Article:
Drowned.-A sad event occurred in Mill Creek Ward, about 11 o'clock this mroning. A little two-year-old son of Peter Peterson, who lives just south of the farm residence of Mr. John R. Winder, was playing in the back yard with a number of other children, when he accidentally fell into an open well, and before he could be rescued was drowned. As soon as the accident occurred, the other children ran into the house and alarmed Mrs. Peterson, and her screams attracted to the spot her husband, who was working in the field, and Watermaster C. H. Wilcken and Supt. Chas. Livingston, who were riding by on their return from the canal works in that neighborhood. They immeidately alighted and rushed into the yard. The child had been taken out of the well and the father, mother and some neighbors were working over it. The new comers did all in their power to assist in its restoration, [missing...] The child was dead. The well was eight or ten feet deep and contained about four feet of water. It was about six feet in diameter, and totally uncovered except by a narrow plank upon which the person stood who went to draw water. Exactly how the mishap occurred, or how long the child remained in the well before it was taken out, is unknown. It is certainly a reprehensible fact that the well was allowed to remain in such a condition, and while we do not wish to say anything to add to the pain of the bereaved household, we trust this sad fatality will act as a warning in the future against all such lack of caution.

Deseret News Untitled Newspaper 1884-06-18: new law suit: Ann Elmer vs. Salt Lake City and Chas. Livingston

Salt Lake Herald 1908-06-18: Charles Livingston's obituary

Ogden Standard Newspaper 1906-01-15: Charles Livingston to retire from police

TEN POLICEMENT RECEIVE NOTICE Salt Lake, Jan. 14.- The Herald says: Chief of Police George A. Sheets will send to the council tomorrow night the names of at least ten members of the present police force whom he desires to have removed. The list will bear the names of Sergeant Richard L. Eddington, Desk Sergeant Chas. Livingsotn, Desk Sergeant Arthur Pratt, Jalier Sol F. Kimball, Jailer Gronway Parry, Patrol Driver E. W. Price, Patrolmen E. W. Palmer, W. C. A. Smoot, Jr., C. J. Leaker and John Fursier. Other names will probably be added to the list before it goes to the council.

The names given above were agreed upon at a conference between Chief Sheets and the police and prisons committe of the council yesterday afternoon. It is known that the names of several other members of the force are under consideration. Some of these names may be added to the chief's list before it goes to the council.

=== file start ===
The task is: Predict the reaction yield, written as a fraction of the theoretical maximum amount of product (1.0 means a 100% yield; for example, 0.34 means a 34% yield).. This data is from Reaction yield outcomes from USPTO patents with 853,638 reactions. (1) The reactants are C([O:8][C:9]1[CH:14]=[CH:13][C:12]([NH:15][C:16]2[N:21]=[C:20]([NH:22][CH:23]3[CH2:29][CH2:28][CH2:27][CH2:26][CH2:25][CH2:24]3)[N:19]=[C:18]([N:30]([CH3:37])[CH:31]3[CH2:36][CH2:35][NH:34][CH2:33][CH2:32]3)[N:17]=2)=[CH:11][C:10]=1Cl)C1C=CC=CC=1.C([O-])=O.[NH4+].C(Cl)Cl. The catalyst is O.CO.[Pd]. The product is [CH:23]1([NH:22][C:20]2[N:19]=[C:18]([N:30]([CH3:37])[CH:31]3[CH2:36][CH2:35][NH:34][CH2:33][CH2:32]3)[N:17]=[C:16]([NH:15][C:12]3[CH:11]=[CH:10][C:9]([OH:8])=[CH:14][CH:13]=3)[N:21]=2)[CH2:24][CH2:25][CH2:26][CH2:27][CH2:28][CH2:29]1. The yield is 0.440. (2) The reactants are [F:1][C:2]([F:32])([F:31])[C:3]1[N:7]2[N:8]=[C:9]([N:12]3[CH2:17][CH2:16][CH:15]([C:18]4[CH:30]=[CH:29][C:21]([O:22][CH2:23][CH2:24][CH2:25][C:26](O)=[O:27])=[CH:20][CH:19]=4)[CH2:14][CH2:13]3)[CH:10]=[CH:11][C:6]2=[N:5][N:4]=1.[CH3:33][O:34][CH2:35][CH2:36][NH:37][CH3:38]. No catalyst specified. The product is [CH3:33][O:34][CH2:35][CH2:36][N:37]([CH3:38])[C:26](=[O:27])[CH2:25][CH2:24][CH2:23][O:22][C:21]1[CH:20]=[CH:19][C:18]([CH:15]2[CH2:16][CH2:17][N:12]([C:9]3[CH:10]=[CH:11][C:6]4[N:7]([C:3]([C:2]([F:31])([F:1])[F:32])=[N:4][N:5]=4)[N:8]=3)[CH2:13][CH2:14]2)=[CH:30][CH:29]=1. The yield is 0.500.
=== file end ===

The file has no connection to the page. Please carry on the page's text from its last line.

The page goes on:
It is understood that Captain John B. Burbidge is likely to remain on the force. His name is not on the list yet and will not go on unless outside pressure is brought to bear upon Chief Sheets.

Several of the men whose resignation have been asked for are veterans of the force. "Uncle Charley" Livingston has been on the desk at the station for about eight years and has given about forty of his eighty years to the service of Salt Lake City. Jailer "Sol" Kimball is another familiar figure about the station, where he has been jailer for about sixteen years. Officers Parry and Palmer have been members of the force off and on for many years past. The other officers are younger men, some of them comparitively recent additions to the force.

The ten men were called into the cheif's office one by one when the 11 o'clock shift went on last night and were notified that their resignations were desired. The men declined to resign. They said they preferred to be removed and this will be done tomorrow night.

Chief Sheets communication to the council will probably announce the appointment of a number of new officers. Ed Janney is slated to become a member of the detective force and Fred Schulze, late guard at the state prison, will probably be appointed a sergeant.

Chief Sheets has had a busy week. He looks tired and confesses to a tired feeling. He admits that not less than 120 applications for places on the force were made during the week. They came in all shapes, sizes and colors. All shades of pollitical opinion and religious belief were represented in the number. The chief adopted a formula early in the week. It consisted of this statement:

"There is one chance in a hundred for you-perhaps."

With this the applicants were, perforce, content, but they may have the comfort of knowing that their worry is not greater than the chief's.

1869 Salt Lake City Directory (Sloan)